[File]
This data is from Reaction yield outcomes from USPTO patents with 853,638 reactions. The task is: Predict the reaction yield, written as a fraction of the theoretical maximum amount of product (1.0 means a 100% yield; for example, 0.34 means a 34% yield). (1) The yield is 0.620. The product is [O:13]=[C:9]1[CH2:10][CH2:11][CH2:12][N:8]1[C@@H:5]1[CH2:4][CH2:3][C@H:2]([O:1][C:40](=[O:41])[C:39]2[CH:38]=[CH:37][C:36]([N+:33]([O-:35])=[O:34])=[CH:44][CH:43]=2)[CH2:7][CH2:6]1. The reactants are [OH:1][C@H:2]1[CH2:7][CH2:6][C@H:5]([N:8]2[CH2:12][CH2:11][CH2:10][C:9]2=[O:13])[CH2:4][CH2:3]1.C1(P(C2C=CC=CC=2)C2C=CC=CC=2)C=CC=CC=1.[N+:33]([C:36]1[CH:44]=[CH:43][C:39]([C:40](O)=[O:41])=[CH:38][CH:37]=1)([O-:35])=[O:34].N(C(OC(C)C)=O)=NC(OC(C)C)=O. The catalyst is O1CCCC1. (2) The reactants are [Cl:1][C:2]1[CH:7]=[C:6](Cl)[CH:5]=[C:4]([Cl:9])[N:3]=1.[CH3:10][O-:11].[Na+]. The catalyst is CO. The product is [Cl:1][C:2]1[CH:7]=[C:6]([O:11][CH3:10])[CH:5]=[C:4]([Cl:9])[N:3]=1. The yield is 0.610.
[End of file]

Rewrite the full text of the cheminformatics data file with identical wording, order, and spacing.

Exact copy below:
This data is from Reaction yield outcomes from USPTO patents with 853,638 reactions. The task is: Predict the reaction yield, written as a fraction of the theoretical maximum amount of product (1.0 means a 100% yield; for example, 0.34 means a 34% yield). (1) The yield is 0.620. The product is [O:13]=[C:9]1[CH2:10][CH2:11][CH2:12][N:8]1[C@@H:5]1[CH2:4][CH2:3][C@H:2]([O:1][C:40](=[O:41])[C:39]2[CH:38]=[CH:37][C:36]([N+:33]([O-:35])=[O:34])=[CH:44][CH:43]=2)[CH2:7][CH2:6]1. The reactants are [OH:1][C@H:2]1[CH2:7][CH2:6][C@H:5]([N:8]2[CH2:12][CH2:11][CH2:10][C:9]2=[O:13])[CH2:4][CH2:3]1.C1(P(C2C=CC=CC=2)C2C=CC=CC=2)C=CC=CC=1.[N+:33]([C:36]1[CH:44]=[CH:43][C:39]([C:40](O)=[O:41])=[CH:38][CH:37]=1)([O-:35])=[O:34].N(C(OC(C)C)=O)=NC(OC(C)C)=O. The catalyst is O1CCCC1. (2) The reactants are [Cl:1][C:2]1[CH:7]=[C:6](Cl)[CH:5]=[C:4]([Cl:9])[N:3]=1.[CH3:10][O-:11].[Na+]. The catalyst is CO. The product is [Cl:1][C:2]1[CH:7]=[C:6]([O:11][CH3:10])[CH:5]=[C:4]([Cl:9])[N:3]=1. The yield is 0.610.